TTFields Plus Chemo Shows Benefit in Pancreatic Cancer

Roxanne Nelson

January 26, 2016

SAN FRANCISCO — Tumor-treating fields (TTFields, Novocure) therapy, already approved for use in glioblastoma, has now shown benefit in patients with advanced pancreatic cancer.

TTFields combined with gemcitabine (Gemzar, Lilly) is tolerable and safe in patients with advanced pancreatic cancer, according to findings from a small pilot study presented here at the Gastrointestinal Cancers Symposium 2016.

The data also indicate that survival and response rates are better with the combination than with gemcitabine alone.

"These are very early data in pancreatic cancer. They are very encouraging, with a lot of promise," said study investigator Uri Weinberg, MD, PhD, vice president of research and development at Novocure.

TTFields are a novel, experimental treatment for pancreatic cancer, said Smitha S. Krishnamurthi, MD, from the division of hematology and oncology at University Hospitals Case Medical Center and Case Western Reserve University in Cleveland, and an American Society of Clinical Oncology expert.

"TTFields are of interest, given the activity demonstrated in glioblastoma multiforme, the toxicity profile, and the preliminary results observed with TTFields in combination with gemcitabine in patients with metastatic pancreatic cancer," Dr Krishnamurthi told Medscape Medical News. "Ultimately, a randomized controlled trial will be necessary to determine if TTFields will be effective against pancreatic cancer."

Noninvasive Treatment

TTFields are a noninvasive, regional antimitotic treatment. They work by delivering low-intensity intermediate frequency, and alternate electric fields to the tumor using transducer arrays that are placed on the skin around the region of the body containing the tumor, according to the manufacturer. The therapy disrupts cell division by physically interacting with key molecules during mitosis. Dr Weinberg noted that the preclinical data "show that by adjusting the electrical properties of the technology, TTFields could be used to target multiple cancer types."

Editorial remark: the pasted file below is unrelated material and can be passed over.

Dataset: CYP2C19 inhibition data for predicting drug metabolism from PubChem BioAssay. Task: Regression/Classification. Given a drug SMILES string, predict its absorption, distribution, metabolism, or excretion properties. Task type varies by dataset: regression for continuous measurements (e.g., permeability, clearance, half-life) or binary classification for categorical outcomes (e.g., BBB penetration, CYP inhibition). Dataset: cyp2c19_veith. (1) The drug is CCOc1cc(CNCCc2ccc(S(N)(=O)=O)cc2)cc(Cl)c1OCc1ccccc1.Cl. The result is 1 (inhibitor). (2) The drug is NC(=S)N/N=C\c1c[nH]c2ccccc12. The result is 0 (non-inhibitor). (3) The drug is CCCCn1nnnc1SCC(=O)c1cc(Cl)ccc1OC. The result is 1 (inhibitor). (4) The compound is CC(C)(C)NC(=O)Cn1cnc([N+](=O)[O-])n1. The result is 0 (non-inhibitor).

"Our clinical experience has been primarily with glioblastoma," Dr Weinberg told Medscape Medical News. "We had two phase 3 pivotal trials in recurrent and newly diagnosed glioblastoma, and TTFields demonstrated efficacy and improved overall survival."

The device was approved by the US Food and Drug Administration in 2011 for the treatment of adults with glioblastoma multiforme who experience tumor recurrence after chemotherapy.

In a recent study, the addition of TTFields to temozolomide (Temodar, Merck Sharp & Dohme Corp.) in patients with newly diagnosed glioblastoma led to a survival benefit, compared with temozolomide alone.

"Based on those results and preclinical data, we are currently investigating its use in a number of other cancers, including pancreatic cancer, ovarian cancer, brain metastasis from non-small-cell lung cancer, and mesothelioma," Dr Weinberg reported. "All of these are currently ongoing in clinical trials, and this is the first time we are presenting data in pancreatic cancer."